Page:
A "magic number" touted for retirement savings is unrealistic, the Retirement Commissioner says.
Crossan told TV ONE's Breakfast today she does not think there is a "magic number" such as 18%, and retirement savings targets have been scaring New Zealanders for a long time.
"Some years ago people came up with 60-70% - all around the Western world - and that number was used," she said.
"Our website Sorted used 70% (of annual income, as a goal) on our calculator, but over the last few years we've begun to realise it's just not realistic. It doesn't suit everybody."
Crossan said New Zealanders should be thinking about what they want out of their retirement and save accordingly.
"New Zealanders should be thinking about what kind of lifestyle they need what they have to pay now, and how to manage their money throughout their life so they can get what they want out of retirement," she said.
People can live on NZ Super - Crossan
Crossan said around 40% of the population live on New Zealand Super, and 20% live on the scheme plus $100 extra a week, which indicates some level of personal savings.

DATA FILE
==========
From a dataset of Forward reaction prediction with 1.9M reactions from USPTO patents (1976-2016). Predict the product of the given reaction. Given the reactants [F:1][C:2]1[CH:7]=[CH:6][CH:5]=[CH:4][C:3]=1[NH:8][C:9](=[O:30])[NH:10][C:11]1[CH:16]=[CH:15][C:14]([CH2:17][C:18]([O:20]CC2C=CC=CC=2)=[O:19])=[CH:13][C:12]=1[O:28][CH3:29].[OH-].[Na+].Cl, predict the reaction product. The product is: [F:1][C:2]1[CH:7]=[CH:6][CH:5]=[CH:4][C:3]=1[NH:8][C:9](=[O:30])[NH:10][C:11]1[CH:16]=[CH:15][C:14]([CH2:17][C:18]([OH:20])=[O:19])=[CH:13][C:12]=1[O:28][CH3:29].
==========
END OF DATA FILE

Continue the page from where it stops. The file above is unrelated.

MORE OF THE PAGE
"I'm not saying it's easy to live on New Zealand Super alone, but a lot of people do," Crossan told Breakfast.
"Of course a lot of those people get support from their family, and someone will be mowing the lawn, and somebody else will be helping with the rates."
A new six-monthly survey, to be released in August by Workplace Savings New Zealand and Massey University's Centre for Financial Education, will help show how far money goes in retirement, according to Crossan.
"What they're going to do is a retirement expenditure survey which will help us look at what it means if you have this budget or this budget in your retirement. You'll understand what you and your family need per week," she said.
Crossan said Kiwis are lucky with universal superannuation, and it means the country has one of the lowest rates of elder poverty in the OECD.